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Social responsibility was always an intrinsic element of the Naturland policy on organic agriculture, from the very start. In 2005 Naturland enshrined this philosophy in its social standards so as to make adherence to these standards along the entire value chain subject to scrutiny.

The Naturland social standards are partially based on the Universal Declaration of Human Rights and the UN Convention on the Rights of the Child as well as on the Core Labour Standards of the ILO (International Labour Organization). This latter body started operations exactly 100 years ago, its aim being to achieve global peace through social justice, an admirable but also extremely ambitious goal.

 he ILO core labour standards provide important impetus
During the course of its hundred years of existence, the ILO has been the source of important incentives, with its core labour standards on the freedom of association and the right to organise, the elimination of forced labour, the abolition of child labour and the prohibition of discrimination in respect of employment and occupation, along with a further 189 conventions and 204 recommendations. However, ratification of the ILO standards is still to this day totally voluntary. Admittedly, all 138 members states affirmed their commitment to the core labour standards in 1998, but little has changed since then with respect to the situation of small-scale farmers and farmhands in many countries. Child labour and forced labour, hazardous working conditions and wages below subsistence level are still not uncommon and continue to exacerbate global poverty. There is also no guarantee that fundamental human rights are actually being respected, particularly along the agricultural supply chain.
The Naturland social standards promote good working conditions the world over
Naturland was aware of this situation at an early stage and so expanded its organic standards in 2005 to include aspects of social responsibility to enable the social conditions found on all production units and processing facilities throughout the world to be scrutinised in the course of inspection in order to qualify for certification to the Naturland standards. The social standards impose detailed requirements of the working conditions and the welfare schemes provided for all the workers. These include the prohibition of all forms of forced labour and the strengthening of democratic structures by assuring freedom of assembly and access to trade unions. Other key issues comprise measures adopted to protect the workers’ health and safety at the work place and opportunities for further training.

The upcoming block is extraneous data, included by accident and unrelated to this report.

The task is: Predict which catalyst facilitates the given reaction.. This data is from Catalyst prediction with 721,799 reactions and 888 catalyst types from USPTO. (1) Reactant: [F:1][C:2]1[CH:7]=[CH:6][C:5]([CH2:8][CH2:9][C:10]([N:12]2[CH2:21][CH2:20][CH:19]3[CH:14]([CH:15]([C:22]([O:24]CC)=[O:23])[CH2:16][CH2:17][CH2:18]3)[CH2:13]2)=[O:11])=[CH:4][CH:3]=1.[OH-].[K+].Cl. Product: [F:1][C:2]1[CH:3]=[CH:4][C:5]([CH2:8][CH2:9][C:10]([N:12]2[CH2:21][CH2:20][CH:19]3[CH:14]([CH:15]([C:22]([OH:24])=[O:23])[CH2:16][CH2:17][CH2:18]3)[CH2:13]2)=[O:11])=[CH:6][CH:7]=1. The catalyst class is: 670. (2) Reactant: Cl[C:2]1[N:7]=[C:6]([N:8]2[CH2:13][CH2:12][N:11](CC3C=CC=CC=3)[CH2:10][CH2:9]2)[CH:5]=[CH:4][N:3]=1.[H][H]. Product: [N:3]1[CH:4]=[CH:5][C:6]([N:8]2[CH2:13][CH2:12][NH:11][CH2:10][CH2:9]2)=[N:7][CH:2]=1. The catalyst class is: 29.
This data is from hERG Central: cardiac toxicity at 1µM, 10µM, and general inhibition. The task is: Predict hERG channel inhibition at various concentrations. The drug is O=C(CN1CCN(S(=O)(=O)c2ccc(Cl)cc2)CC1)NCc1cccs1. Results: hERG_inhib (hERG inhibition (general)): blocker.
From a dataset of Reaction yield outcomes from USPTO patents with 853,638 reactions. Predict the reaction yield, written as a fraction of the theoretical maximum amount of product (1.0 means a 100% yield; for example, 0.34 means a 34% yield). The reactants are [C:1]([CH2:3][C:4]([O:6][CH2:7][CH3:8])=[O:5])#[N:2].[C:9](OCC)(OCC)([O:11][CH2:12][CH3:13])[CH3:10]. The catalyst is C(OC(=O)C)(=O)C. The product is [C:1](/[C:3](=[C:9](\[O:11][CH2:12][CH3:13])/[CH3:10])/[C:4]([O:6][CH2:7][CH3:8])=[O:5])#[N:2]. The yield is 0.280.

The standards also give a clear definition of what is acceptable in cases where children are required to work. Child labour is a reality for millions of children. Naturland cannot eliminate it but it can provide a frame of reference to exclude exploitative forms of child labour and ensure that the children can attend school and that the work does not have a detrimental affect on their physical and mental development.
Every country has its own institutional, economic and cultural characteristics which create vast differences in the working conditions of small-scale farmers and farm hands throughout the world. This means that Naturland, as an international association, has to tackle these peculiarities on a daily basis and to register the workers’ particular requirements and social conditions by paying visits to members’ farms and factories throughout the world. In addition, Naturland invests a great deal of time in training inspectors to make a correct assessment of social standards on site. Scrutinisation of social standards requires diplomacy and a well-trained eye.
Only binding laws can afford protection to small-scale farmers and farm hands world-wide
It is clear that the labour conditions of workers throughout the world can only be improved if the ILO’s core labour standards are recognised as legally binding and an infrastructure is developed to enable compliance with these standards to be monitored. Furthermore, globally operative enterprises must be held accountable to ensure that they discharge their duty of care. Great Britain, France and Australia have already made great strides in this direction. They make enterprises legally obliged to respect human rights along the entire value chain. Germany is dragging its feet here. It is true that Gerd Müller, the German minister of development, has presented a draft of a value chain law but the government coalition is still thwarting his initiative at the moment. Naturland is already one step ahead and is calling for all those involved, from the producer to the processor, to be included in the monitoring of compliance with organic and social standards. This means that products certified to the Naturland standards simultaneously adhere to social standards along the entire value chain.
It is one hundred years since the ILO’s foundation but there is still much that remains to be done. Climate change will present the ILO with new challenges, such as migration. Another topic to be tackled in the future will be living wages, an issue which will make particular demands of both the ILO and Naturland.